Figure 1 shows architecture of a content-based image retrieval system using mean shift algorithm. Three main functionalities are supported: Data insertion, Categorization and Query processing. The data insertion subsystem is responsible for extracting appropriate features from images results from this will be classified into four different general and two semantic categories and storing them into the image database. This process is performed off-line. The query processing, intern, is organized as follows: the interface allows a user to specify a query by means of a query pattern and to visualize the retrieved similar images. The query-processing module extracts a feature vector from a query pattern and applies a metric as the Euclidean distance to evaluate the similarity between the query image and the database images. Next, it ranks the database images in a decreasing order of similarity to the query image and forwards the most similar images to the interface module. The database images are indexed according to their feature vectors to speed up retrieval and similarity computation. Note that both the data insertion and the query processing functionalities use the feature vector extraction module.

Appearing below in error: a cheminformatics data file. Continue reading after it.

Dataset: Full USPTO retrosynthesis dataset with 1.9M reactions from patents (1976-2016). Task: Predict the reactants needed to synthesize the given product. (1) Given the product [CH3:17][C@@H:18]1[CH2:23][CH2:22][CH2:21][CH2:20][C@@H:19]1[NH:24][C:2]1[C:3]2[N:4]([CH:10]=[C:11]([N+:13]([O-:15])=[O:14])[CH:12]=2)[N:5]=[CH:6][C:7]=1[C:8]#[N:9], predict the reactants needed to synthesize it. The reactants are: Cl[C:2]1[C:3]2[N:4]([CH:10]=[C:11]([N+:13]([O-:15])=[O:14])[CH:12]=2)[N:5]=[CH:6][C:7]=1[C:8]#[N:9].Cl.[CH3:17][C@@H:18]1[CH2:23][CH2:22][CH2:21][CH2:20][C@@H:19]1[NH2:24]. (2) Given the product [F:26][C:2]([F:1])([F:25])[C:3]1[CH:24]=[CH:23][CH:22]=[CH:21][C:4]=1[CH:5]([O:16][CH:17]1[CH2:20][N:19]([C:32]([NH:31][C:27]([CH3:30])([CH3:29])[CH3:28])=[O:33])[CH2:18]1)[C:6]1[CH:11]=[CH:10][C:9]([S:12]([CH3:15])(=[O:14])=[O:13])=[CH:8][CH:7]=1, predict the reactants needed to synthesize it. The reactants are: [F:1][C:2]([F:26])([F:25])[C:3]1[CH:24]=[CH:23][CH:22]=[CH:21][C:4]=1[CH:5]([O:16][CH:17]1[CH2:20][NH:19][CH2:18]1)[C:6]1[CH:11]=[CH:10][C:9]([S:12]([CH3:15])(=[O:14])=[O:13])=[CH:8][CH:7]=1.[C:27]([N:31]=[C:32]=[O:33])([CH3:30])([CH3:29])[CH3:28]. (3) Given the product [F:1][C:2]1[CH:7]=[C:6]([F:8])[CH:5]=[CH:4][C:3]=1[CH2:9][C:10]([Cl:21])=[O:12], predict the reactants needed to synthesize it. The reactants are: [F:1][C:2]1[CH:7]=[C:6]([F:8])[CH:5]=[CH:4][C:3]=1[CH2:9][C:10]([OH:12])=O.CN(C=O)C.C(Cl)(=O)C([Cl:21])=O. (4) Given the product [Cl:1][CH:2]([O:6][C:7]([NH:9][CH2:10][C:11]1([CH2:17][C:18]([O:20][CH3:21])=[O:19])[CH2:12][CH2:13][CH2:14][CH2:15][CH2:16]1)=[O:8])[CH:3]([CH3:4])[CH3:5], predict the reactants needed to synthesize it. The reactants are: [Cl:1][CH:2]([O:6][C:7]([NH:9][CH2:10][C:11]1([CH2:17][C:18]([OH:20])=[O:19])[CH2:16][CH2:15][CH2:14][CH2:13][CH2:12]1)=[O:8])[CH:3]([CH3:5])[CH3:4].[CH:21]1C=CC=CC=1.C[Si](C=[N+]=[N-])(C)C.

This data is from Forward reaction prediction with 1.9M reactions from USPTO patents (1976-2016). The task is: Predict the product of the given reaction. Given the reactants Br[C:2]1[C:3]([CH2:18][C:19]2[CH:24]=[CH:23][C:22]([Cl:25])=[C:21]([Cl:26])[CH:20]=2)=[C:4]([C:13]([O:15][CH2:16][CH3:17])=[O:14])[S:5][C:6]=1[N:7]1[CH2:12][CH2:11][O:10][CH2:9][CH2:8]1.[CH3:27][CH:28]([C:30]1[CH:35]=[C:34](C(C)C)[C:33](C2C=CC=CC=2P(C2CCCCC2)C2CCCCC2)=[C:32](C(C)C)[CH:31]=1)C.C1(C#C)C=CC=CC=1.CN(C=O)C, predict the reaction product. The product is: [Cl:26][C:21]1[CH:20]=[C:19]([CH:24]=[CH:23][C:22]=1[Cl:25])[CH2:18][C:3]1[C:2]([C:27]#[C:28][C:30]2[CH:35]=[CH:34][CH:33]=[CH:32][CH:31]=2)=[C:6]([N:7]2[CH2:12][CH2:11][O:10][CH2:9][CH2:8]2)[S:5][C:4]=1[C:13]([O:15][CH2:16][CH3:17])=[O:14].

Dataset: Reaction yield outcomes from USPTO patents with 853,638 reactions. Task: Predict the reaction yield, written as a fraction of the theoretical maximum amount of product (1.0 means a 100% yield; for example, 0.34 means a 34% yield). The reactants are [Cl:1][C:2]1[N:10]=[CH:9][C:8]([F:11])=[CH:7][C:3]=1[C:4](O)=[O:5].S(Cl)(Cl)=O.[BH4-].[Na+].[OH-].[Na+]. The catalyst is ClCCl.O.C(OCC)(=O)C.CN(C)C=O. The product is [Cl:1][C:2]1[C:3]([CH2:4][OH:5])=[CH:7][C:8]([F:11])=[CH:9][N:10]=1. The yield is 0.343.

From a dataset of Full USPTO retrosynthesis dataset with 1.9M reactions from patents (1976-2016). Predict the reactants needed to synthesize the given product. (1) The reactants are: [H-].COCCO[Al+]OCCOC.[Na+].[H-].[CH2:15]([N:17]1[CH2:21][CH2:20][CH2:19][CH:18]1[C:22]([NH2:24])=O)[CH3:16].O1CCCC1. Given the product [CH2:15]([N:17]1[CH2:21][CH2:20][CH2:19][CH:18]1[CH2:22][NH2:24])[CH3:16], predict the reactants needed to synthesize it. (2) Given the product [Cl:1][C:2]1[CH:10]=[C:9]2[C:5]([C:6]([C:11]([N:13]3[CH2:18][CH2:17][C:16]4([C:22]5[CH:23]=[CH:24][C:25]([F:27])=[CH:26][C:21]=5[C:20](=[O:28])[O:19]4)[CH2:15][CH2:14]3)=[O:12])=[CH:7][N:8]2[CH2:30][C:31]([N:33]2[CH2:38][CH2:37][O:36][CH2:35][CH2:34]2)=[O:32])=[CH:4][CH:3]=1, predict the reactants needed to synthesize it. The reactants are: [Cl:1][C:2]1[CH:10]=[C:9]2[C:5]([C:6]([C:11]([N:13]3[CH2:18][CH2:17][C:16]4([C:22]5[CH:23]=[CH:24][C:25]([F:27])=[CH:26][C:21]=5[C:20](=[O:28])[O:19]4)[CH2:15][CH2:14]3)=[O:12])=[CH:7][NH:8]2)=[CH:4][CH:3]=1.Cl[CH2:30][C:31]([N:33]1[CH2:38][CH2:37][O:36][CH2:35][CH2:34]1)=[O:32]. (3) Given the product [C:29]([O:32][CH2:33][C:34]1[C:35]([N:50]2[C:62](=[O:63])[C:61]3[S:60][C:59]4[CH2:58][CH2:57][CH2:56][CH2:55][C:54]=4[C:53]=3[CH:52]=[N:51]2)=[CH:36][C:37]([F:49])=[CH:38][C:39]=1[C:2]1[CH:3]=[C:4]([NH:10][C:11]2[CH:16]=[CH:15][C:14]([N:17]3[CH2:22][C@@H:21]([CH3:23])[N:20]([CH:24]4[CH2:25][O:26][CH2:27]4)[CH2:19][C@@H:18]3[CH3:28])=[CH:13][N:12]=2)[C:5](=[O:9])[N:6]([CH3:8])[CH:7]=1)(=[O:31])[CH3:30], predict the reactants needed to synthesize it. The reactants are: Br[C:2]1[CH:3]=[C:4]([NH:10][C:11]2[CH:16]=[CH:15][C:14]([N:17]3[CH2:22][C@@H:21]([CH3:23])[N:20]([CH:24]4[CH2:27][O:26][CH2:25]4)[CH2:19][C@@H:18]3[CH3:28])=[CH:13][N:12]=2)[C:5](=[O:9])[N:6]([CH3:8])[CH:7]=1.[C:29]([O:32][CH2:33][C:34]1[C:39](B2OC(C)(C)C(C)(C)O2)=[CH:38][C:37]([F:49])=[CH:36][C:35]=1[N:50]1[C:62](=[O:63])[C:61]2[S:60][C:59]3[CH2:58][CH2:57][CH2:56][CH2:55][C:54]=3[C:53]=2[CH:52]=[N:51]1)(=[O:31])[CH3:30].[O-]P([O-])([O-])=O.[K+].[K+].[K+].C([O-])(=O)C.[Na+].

The dialog box shows the features extracted from an image and the measured category for that image. The category is obtained automatically by analyzing the composition of color, texture and structure from the main regions. The regions are produced using the perception-based image segmentation system [6]. By implementing perceptual grouping, the results achieved are clean and only containing significant regions.


Figure 1. Architecture of new system